Citing studies that support music education's involvement in intellectual development and academic achievement, the United States Congress passed a resolution declaring that: "Music education enhances intellectual development and enriches the academic environment for children of all ages; and Music educators greatly contribute to the artistic, intellectual and social development of American children and play a key role in helping children to succeed in school. Bobbett suggests that most public school music programs have not changed since their inception at the turn of the last century.
Kerstetter for the Journal of Band Research found that increased non-musical graduation requirements, block scheduling, increased number of non-traditional programs such as magnet schools, and the testing emphases created by the No Child Left Behind Act are only some of the concerns facing music educators.
Both teachers and students are under increased time restrictions" . Patricia Powers states, "It is not unusual to see program cuts in the area of music and arts when economic issues surface. It is indeed unfortunate to lose support in this area especially since music and the art programs contribute to society in many positive ways. Studies have shown that music education can be used to enhance cognitive achievement in students. Music effects language development, increases IQ, spatial-temporal skills, and improves test scores. Music education has also shown to improve the skills of dyslexic children in similar areas as mentioned earlier by focusing on visual auditory and fine motor skills as strategies to combat their disability.
Further research will need to be done, but the positive engaging way of bringing music into the classroom cannot be forgotten, and the students generally show a positive reaction to this form of instruction. Music education has also been noted to have the ability to increase someones overall IQ, especially in children during peak development years.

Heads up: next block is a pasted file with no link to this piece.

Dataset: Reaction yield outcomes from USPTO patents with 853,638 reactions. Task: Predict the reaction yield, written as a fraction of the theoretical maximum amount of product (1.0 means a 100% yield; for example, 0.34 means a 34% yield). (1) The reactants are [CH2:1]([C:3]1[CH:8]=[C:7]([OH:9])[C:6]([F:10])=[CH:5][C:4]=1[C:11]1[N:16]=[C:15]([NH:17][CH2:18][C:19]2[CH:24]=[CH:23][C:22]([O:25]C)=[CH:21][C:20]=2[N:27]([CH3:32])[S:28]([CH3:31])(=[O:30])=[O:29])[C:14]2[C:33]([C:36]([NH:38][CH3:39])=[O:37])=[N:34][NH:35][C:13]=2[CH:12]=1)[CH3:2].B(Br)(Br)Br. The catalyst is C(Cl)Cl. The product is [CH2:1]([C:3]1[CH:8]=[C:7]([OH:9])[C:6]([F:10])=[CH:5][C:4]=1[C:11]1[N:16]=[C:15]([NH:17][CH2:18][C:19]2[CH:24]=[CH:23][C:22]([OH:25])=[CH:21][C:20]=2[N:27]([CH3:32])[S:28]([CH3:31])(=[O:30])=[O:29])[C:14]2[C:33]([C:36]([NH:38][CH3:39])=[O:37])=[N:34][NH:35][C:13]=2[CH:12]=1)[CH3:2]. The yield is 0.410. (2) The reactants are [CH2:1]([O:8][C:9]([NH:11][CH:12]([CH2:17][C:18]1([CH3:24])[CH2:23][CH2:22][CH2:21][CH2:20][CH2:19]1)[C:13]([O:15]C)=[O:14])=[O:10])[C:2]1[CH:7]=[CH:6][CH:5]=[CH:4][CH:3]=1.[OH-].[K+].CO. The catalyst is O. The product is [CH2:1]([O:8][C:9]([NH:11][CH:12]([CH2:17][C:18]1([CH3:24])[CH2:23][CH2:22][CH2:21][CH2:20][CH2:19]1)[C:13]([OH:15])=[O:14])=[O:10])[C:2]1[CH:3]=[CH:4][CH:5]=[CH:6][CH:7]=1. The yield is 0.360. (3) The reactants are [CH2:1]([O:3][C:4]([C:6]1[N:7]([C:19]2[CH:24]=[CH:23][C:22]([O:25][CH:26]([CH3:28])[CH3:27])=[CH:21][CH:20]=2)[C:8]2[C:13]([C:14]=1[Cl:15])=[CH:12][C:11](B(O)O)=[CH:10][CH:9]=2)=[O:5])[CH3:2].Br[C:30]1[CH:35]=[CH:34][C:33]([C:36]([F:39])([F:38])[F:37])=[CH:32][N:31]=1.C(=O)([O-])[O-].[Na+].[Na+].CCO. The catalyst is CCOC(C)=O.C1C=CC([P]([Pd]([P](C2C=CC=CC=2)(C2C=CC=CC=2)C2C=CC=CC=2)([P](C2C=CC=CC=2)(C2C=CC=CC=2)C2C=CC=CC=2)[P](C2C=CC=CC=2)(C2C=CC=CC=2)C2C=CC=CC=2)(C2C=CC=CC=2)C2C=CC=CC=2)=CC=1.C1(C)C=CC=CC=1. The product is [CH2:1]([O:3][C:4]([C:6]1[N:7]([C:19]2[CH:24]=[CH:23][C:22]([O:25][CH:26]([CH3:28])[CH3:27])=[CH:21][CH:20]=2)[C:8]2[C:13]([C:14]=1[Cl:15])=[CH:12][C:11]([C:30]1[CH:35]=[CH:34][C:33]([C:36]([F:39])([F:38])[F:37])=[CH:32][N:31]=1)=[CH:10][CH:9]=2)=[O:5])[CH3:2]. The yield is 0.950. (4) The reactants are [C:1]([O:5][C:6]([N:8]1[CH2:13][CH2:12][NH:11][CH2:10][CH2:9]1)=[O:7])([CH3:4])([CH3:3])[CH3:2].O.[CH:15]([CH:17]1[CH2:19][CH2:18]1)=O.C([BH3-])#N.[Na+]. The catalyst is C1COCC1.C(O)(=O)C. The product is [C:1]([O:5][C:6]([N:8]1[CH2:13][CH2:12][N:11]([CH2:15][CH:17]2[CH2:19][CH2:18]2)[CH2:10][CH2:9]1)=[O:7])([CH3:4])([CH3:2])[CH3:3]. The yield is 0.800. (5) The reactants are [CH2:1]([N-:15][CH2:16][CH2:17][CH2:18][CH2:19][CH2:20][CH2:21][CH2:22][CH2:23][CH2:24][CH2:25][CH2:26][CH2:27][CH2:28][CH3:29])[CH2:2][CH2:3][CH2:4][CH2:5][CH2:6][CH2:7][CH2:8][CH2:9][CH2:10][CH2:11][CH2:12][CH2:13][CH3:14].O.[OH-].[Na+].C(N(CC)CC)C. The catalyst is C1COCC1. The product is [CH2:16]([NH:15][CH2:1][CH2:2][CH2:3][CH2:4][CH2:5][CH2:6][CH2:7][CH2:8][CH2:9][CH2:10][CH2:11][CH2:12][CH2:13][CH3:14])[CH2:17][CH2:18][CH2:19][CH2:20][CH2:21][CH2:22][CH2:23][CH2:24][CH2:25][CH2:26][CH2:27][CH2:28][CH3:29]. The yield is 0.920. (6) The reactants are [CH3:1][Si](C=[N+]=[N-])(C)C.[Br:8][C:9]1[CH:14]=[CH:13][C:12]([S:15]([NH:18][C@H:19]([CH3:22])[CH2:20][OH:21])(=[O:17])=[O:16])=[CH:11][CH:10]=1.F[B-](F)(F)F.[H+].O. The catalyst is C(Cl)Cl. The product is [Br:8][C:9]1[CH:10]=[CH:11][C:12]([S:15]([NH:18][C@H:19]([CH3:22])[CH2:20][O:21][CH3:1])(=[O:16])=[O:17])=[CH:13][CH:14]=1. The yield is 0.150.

Fine motor skills, social behaviours, and emotional well being can also be increased through music and music education. The learning of an instrument increases fine motor skills in students with physical disabilities. Emotional well being can be increased as students find meaning in songs and connect them to their everyday life. In some communities — and even entire national education systems — music is provided little support as an academic subject area, and music teachers feel that they must actively seek greater public endorsement for music education as a legitimate subject of study.
This perceived need to change public opinion has resulted in the development of a variety of approaches commonly called "music advocacy". Music advocacy comes in many forms, some of which are based upon legitimate scholarly arguments and scientific findings, while other examples controversially rely on emotion, anecdotes, or unconvincing data.
Recent high-profile music advocacy projects include the " Mozart Effect ", the National Anthem Project , and the movement in World Music Pedagogy also known as Cultural Diversity in Music Education which seeks out means of equitable pedagogy across students regardless of their race, ethnicity, or socioeconomic circumstance. The Mozart effect is particularly controversial as while the initial study suggested listening to Mozart positively impacts spatial-temporal reasoning , later studies either failed to replicate the results,   suggested no effect on IQ or spatial ability,  or suggested the music of Mozart could be substituted for any music children enjoy in a term called "enjoyment arousal.
Teaching Mathematics : Toward a Sound Alternative. Brent Davis. This book presents an approach to the teaching of mathematics that departs radically from conventional prescription-oriented and management-based methods. It brings together recent developments in such diverse fields as continental and pragmatist philosophy, enactivist thought, critical discourses, cognitive theory, evolution, ecology, and mathematics, and challenges the assumptions that permeate much of mathematics teaching.
The discussion focuses on the language used to frame the role of the teacher and is developed around the commonsense distinctions drawn between thought and action, subject and object, individual and collective, fact and fiction, teacher and student, and classroom tasks and real life. The discussion also addresses the question of how mathematics teaching can be reformed to better suit current academic and social climates.